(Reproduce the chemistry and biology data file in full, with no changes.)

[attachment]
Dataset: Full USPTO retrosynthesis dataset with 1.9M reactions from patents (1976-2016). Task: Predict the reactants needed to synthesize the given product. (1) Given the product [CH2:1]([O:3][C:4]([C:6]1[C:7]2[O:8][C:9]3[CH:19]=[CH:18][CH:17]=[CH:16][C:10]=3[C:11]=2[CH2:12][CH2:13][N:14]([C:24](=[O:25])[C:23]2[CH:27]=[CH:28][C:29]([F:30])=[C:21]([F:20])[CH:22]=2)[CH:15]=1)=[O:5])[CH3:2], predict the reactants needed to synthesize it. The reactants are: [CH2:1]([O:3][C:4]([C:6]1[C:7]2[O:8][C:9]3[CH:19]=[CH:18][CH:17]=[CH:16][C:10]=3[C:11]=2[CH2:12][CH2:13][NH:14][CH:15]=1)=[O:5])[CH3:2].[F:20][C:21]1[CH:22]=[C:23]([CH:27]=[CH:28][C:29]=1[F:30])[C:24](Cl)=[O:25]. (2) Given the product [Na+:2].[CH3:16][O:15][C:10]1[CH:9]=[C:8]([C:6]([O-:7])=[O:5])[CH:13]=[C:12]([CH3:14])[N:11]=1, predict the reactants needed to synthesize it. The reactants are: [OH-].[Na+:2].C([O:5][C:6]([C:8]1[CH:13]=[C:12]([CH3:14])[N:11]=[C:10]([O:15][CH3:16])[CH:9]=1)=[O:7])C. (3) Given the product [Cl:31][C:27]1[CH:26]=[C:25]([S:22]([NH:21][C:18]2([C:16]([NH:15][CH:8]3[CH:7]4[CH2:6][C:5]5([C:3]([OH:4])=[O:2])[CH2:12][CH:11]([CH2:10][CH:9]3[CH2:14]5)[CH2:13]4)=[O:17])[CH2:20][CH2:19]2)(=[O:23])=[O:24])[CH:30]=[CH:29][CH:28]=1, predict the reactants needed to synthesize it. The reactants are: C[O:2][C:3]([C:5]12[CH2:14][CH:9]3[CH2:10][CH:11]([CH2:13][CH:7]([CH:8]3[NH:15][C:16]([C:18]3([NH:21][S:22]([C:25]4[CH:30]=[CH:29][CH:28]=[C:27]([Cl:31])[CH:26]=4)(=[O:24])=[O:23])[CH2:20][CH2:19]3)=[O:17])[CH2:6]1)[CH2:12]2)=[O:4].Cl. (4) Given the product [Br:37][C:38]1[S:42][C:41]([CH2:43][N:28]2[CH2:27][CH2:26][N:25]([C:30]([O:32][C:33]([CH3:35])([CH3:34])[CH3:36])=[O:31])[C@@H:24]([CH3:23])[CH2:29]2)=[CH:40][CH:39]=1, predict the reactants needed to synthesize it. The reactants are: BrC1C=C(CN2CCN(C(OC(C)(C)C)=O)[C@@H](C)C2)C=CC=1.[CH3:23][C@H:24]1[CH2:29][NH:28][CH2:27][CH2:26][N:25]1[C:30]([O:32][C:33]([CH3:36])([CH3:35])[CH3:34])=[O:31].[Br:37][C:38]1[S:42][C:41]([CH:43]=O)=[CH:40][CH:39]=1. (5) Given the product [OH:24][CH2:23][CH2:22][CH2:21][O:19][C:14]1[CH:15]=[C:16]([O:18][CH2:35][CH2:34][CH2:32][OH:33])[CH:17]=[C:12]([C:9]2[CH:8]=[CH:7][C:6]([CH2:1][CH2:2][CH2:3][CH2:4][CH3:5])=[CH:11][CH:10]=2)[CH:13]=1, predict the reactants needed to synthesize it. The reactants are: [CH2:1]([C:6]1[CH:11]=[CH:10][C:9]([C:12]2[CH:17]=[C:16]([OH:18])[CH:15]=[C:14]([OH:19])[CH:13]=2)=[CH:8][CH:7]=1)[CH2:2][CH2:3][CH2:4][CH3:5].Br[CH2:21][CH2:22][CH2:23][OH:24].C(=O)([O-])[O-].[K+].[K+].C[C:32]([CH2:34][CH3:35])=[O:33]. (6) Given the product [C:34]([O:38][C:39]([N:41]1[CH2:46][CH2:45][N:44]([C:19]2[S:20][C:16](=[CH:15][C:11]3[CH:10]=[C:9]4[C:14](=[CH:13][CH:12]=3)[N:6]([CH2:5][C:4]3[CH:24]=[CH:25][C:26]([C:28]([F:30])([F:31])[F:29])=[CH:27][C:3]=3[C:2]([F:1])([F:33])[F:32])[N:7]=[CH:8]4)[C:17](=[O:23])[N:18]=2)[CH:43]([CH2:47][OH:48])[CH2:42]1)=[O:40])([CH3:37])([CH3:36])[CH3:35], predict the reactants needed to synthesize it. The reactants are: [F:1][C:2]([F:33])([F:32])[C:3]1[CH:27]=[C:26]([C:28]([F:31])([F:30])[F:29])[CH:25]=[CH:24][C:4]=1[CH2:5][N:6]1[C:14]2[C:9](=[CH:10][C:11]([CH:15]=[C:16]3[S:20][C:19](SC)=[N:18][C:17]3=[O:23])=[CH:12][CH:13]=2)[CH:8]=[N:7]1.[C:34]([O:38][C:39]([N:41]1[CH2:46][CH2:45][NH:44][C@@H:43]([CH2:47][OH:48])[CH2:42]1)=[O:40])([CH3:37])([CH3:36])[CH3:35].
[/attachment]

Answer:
Dataset: Full USPTO retrosynthesis dataset with 1.9M reactions from patents (1976-2016). Task: Predict the reactants needed to synthesize the given product. (1) Given the product [CH2:1]([O:3][C:4]([C:6]1[C:7]2[O:8][C:9]3[CH:19]=[CH:18][CH:17]=[CH:16][C:10]=3[C:11]=2[CH2:12][CH2:13][N:14]([C:24](=[O:25])[C:23]2[CH:27]=[CH:28][C:29]([F:30])=[C:21]([F:20])[CH:22]=2)[CH:15]=1)=[O:5])[CH3:2], predict the reactants needed to synthesize it. The reactants are: [CH2:1]([O:3][C:4]([C:6]1[C:7]2[O:8][C:9]3[CH:19]=[CH:18][CH:17]=[CH:16][C:10]=3[C:11]=2[CH2:12][CH2:13][NH:14][CH:15]=1)=[O:5])[CH3:2].[F:20][C:21]1[CH:22]=[C:23]([CH:27]=[CH:28][C:29]=1[F:30])[C:24](Cl)=[O:25]. (2) Given the product [Na+:2].[CH3:16][O:15][C:10]1[CH:9]=[C:8]([C:6]([O-:7])=[O:5])[CH:13]=[C:12]([CH3:14])[N:11]=1, predict the reactants needed to synthesize it. The reactants are: [OH-].[Na+:2].C([O:5][C:6]([C:8]1[CH:13]=[C:12]([CH3:14])[N:11]=[C:10]([O:15][CH3:16])[CH:9]=1)=[O:7])C. (3) Given the product [Cl:31][C:27]1[CH:26]=[C:25]([S:22]([NH:21][C:18]2([C:16]([NH:15][CH:8]3[CH:7]4[CH2:6][C:5]5([C:3]([OH:4])=[O:2])[CH2:12][CH:11]([CH2:10][CH:9]3[CH2:14]5)[CH2:13]4)=[O:17])[CH2:20][CH2:19]2)(=[O:23])=[O:24])[CH:30]=[CH:29][CH:28]=1, predict the reactants needed to synthesize it. The reactants are: C[O:2][C:3]([C:5]12[CH2:14][CH:9]3[CH2:10][CH:11]([CH2:13][CH:7]([CH:8]3[NH:15][C:16]([C:18]3([NH:21][S:22]([C:25]4[CH:30]=[CH:29][CH:28]=[C:27]([Cl:31])[CH:26]=4)(=[O:24])=[O:23])[CH2:20][CH2:19]3)=[O:17])[CH2:6]1)[CH2:12]2)=[O:4].Cl. (4) Given the product [Br:37][C:38]1[S:42][C:41]([CH2:43][N:28]2[CH2:27][CH2:26][N:25]([C:30]([O:32][C:33]([CH3:35])([CH3:34])[CH3:36])=[O:31])[C@@H:24]([CH3:23])[CH2:29]2)=[CH:40][CH:39]=1, predict the reactants needed to synthesize it. The reactants are: BrC1C=C(CN2CCN(C(OC(C)(C)C)=O)[C@@H](C)C2)C=CC=1.[CH3:23][C@H:24]1[CH2:29][NH:28][CH2:27][CH2:26][N:25]1[C:30]([O:32][C:33]([CH3:36])([CH3:35])[CH3:34])=[O:31].[Br:37][C:38]1[S:42][C:41]([CH:43]=O)=[CH:40][CH:39]=1. (5) Given the product [OH:24][CH2:23][CH2:22][CH2:21][O:19][C:14]1[CH:15]=[C:16]([O:18][CH2:35][CH2:34][CH2:32][OH:33])[CH:17]=[C:12]([C:9]2[CH:8]=[CH:7][C:6]([CH2:1][CH2:2][CH2:3][CH2:4][CH3:5])=[CH:11][CH:10]=2)[CH:13]=1, predict the reactants needed to synthesize it. The reactants are: [CH2:1]([C:6]1[CH:11]=[CH:10][C:9]([C:12]2[CH:17]=[C:16]([OH:18])[CH:15]=[C:14]([OH:19])[CH:13]=2)=[CH:8][CH:7]=1)[CH2:2][CH2:3][CH2:4][CH3:5].Br[CH2:21][CH2:22][CH2:23][OH:24].C(=O)([O-])[O-].[K+].[K+].C[C:32]([CH2:34][CH3:35])=[O:33]. (6) Given the product [C:34]([O:38][C:39]([N:41]1[CH2:46][CH2:45][N:44]([C:19]2[S:20][C:16](=[CH:15][C:11]3[CH:10]=[C:9]4[C:14](=[CH:13][CH:12]=3)[N:6]([CH2:5][C:4]3[CH:24]=[CH:25][C:26]([C:28]([F:30])([F:31])[F:29])=[CH:27][C:3]=3[C:2]([F:1])([F:33])[F:32])[N:7]=[CH:8]4)[C:17](=[O:23])[N:18]=2)[CH:43]([CH2:47][OH:48])[CH2:42]1)=[O:40])([CH3:37])([CH3:36])[CH3:35], predict the reactants needed to synthesize it. The reactants are: [F:1][C:2]([F:33])([F:32])[C:3]1[CH:27]=[C:26]([C:28]([F:31])([F:30])[F:29])[CH:25]=[CH:24][C:4]=1[CH2:5][N:6]1[C:14]2[C:9](=[CH:10][C:11]([CH:15]=[C:16]3[S:20][C:19](SC)=[N:18][C:17]3=[O:23])=[CH:12][CH:13]=2)[CH:8]=[N:7]1.[C:34]([O:38][C:39]([N:41]1[CH2:46][CH2:45][NH:44][C@@H:43]([CH2:47][OH:48])[CH2:42]1)=[O:40])([CH3:37])([CH3:36])[CH3:35].